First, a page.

Inhibitors are antibodies that the immune system develops because it sees the infused clotting factor as a foreign substance that needs to be destroyed. Antibodies are proteins that eat up the activated factor before it has time to stop the bleeding.
Who is at risk?
Approximately 30% of people with severe hemophilia A are affected by inhibitors at some point in their lives. An inhibitor usually occurs between the 5th and 50th infusion of factor concentrate, but in rare cases can also be developed later in life.
While people with severe hemophilia are more likely to develop inhibitors, approximately 5-8% of people with mild or moderate hemophilia A develop inhibitors. The antibodies destroy not only the factor concentrate infused but also the small percentage of factor protein that the body was producing naturally. So, a person with mild or moderate hemophilia who develops an inhibitor now, in effect, has severe hemophilia (<1% circulating factor).
Approximately 2-3% of people with hemophilia B develop inhibitors. While inhibitors in people with hemophilia B are less common than hemophilia A, it can be even more challenging as about half of hemophilia B inhibitor patients will develop an anaphylactic reaction to infused factor IX, which can be life-threatening.
In addition to the type and severity of hemophilia someone has, here are other risk factors:
- Age and number of exposures to factor product
- Family history of an inhibitor
- Race and ethnicity (people of African American and Hispanic descent are at a higher risk of developing an inhibitor)
- Gene mutation (may indicate a higher risk of inhibitor development)
- Intensive factor therapy related to surgery or trauma
What are the symptoms of an inhibitor?
Inhibitors destroy the infused factor concentrate as well as the factor produced naturally by the body in people with mild and moderate hemophilia. A person who doesn’t have inhibitors will heal from injuries or feel better soon after the factor concentrate is infused. A person with an inhibitor does not get better after receiving a dose of factor that is appropriate for their weight.
How are inhibitors detected?
Children should be tested for inhibitors regularly, at least once per year. A blood test called activated partial thromboplastin time (APTT) is performed soon after factor concentrate is infused to calculate the time it takes for the person’s blood to clot. If clotting time is outside the range expected after an infusion, a second test called Bethesda assay is performed to confirm the diagnosis and to determine the level of inhibitor that the person has developed.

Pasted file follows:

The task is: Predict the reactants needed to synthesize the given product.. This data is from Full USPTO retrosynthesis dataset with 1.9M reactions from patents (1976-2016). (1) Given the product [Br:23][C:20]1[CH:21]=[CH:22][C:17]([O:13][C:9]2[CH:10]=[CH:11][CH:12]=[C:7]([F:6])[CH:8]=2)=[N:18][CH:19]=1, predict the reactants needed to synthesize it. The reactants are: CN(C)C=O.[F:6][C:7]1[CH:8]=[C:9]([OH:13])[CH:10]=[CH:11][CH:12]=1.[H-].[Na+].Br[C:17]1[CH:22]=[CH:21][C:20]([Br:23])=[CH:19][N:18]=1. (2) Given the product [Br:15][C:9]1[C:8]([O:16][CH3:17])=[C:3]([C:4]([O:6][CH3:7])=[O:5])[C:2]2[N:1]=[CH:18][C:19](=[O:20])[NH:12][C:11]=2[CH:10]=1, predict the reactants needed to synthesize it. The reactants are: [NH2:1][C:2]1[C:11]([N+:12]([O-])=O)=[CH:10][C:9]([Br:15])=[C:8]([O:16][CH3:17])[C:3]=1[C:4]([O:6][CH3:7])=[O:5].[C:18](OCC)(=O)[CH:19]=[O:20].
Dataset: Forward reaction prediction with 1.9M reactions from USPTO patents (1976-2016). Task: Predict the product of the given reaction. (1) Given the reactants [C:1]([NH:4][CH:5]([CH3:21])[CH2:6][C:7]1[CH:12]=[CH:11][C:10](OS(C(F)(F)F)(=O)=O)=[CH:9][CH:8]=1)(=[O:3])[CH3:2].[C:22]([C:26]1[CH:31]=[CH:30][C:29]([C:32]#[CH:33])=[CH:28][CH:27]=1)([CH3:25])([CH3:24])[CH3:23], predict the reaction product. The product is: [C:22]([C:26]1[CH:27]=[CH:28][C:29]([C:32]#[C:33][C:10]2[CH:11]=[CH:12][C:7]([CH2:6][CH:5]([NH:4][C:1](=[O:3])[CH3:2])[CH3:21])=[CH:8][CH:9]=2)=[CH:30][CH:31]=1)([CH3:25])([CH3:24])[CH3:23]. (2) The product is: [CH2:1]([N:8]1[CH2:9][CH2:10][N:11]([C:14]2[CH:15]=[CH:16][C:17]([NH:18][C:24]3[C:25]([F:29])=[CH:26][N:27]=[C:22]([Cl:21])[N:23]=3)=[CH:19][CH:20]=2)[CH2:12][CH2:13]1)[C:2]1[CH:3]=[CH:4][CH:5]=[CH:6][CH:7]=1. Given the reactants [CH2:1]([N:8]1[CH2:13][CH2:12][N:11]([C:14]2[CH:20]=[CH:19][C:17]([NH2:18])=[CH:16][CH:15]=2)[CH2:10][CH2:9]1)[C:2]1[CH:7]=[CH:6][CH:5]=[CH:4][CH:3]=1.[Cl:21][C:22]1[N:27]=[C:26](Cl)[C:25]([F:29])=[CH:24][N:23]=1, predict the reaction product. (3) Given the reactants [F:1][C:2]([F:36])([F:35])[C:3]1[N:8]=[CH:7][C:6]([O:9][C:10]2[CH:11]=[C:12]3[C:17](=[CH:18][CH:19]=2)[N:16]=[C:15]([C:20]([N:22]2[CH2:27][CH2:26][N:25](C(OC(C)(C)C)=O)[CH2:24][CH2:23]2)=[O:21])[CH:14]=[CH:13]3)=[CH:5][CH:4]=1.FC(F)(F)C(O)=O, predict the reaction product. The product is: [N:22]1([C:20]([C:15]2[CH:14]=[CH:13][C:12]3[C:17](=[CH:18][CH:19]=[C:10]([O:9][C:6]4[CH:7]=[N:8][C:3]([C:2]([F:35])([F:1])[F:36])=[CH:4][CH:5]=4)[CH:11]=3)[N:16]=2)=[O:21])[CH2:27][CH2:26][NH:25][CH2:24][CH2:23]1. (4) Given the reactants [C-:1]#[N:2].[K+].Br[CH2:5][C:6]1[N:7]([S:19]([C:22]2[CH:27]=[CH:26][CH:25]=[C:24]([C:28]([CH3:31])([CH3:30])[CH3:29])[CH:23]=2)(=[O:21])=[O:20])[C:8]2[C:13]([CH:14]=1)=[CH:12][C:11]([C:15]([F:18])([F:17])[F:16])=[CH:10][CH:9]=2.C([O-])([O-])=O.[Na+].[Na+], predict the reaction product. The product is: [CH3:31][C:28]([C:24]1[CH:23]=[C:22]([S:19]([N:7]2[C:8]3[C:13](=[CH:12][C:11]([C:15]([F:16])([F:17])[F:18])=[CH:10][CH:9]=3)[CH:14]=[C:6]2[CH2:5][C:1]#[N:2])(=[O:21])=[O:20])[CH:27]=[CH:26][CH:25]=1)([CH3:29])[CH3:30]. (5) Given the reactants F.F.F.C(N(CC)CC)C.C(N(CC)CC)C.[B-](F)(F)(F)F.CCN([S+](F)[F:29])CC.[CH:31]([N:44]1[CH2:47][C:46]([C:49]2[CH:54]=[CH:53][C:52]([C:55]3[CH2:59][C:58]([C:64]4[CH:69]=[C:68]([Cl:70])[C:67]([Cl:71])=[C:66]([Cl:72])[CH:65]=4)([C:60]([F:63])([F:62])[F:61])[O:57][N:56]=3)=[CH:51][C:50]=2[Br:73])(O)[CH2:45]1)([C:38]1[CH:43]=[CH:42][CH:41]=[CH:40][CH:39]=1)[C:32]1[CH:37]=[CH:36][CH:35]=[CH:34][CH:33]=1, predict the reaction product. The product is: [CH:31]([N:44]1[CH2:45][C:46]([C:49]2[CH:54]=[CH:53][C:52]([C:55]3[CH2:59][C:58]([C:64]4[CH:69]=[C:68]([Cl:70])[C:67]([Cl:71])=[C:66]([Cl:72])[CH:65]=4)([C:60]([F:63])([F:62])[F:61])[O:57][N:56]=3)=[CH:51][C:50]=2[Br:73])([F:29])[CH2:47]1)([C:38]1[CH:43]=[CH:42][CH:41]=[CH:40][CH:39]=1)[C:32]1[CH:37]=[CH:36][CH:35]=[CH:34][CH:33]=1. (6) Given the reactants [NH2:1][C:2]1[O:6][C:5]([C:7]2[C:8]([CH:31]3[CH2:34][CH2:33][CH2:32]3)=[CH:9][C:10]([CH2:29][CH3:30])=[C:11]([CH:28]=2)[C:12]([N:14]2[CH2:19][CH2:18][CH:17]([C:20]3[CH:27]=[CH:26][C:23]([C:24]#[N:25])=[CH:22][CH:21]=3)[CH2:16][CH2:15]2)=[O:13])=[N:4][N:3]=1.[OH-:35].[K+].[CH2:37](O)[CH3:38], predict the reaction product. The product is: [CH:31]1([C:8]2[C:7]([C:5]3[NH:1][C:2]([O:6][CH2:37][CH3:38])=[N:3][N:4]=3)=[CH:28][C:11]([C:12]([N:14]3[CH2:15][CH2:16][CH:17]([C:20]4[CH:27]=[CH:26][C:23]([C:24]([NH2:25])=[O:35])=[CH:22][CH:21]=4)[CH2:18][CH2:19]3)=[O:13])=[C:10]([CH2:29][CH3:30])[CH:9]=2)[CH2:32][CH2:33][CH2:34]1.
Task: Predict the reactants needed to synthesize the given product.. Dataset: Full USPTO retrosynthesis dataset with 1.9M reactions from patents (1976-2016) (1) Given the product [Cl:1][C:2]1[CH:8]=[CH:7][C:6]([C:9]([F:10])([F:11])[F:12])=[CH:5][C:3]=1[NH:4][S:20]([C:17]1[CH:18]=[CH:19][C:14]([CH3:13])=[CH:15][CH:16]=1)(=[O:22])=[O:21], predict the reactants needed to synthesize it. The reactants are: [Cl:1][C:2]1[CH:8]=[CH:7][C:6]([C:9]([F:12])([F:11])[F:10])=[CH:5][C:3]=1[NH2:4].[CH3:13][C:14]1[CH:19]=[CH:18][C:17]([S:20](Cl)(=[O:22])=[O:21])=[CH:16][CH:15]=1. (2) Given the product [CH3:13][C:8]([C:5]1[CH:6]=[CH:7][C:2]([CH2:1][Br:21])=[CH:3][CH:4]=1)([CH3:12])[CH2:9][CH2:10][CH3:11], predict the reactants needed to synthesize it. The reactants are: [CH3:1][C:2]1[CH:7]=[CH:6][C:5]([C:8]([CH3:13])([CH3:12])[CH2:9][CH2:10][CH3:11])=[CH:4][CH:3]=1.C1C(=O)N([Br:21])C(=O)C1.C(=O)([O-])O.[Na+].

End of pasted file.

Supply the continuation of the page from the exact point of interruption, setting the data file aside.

Inhibitor testing should be initiated if a patient is responding poorly to treatment. Some Hemophilia Treatment Centers (HTC) test more frequently in the early days of treatment, and many test before every surgery and at annual comprehensive clinic visits.
Are inhibitors all the same?
No. Inhibitors come in different degrees of severity. Inhibitors are measured in titer (the amount of inhibitors present in a person’s blood) and immune response strength (how the immune system responds to additional infusions of factor concentrate).
The inhibitor “titer” is measured in Bethesda units (BU). This number represents the amount of inhibitors in the person’s body. Inhibitors are classified as follows:
- Low Titer: amount in the blood is less than 5 BU. The number, and therefore strength, of the inhibitor is low. People with low titer inhibitors can sometimes continue to use factor VIII or factor IX products to treat bleeds; they just need a lot more of it. Low titer inhibitors can sometimes resolve on their own.
- High Titer: amount of inhibitors found in the blood is greater than 5 BU. The number, and therefore strength of the inhibitor, is high. People with a high titer inhibitor get no benefit from factor VIII or factor IX, no matter how much they infuse.
Once an inhibitor is present, the strength with which the body reacts to further exposure of factor concentrate, also called anamnestic response, can further classify the inhibitor type.
- Low Responder: when people with low-responding inhibitors receive factor VIII or factor IX, the inhibitor titer does not rise. Because the titer stays low, they may be able to control bleeding by using larger quantities of those factor concentrates.
- High Responder: when people with high-responding inhibitors are exposed to factor VIII or factor IX the immune system quickly triggers even more inhibitor development.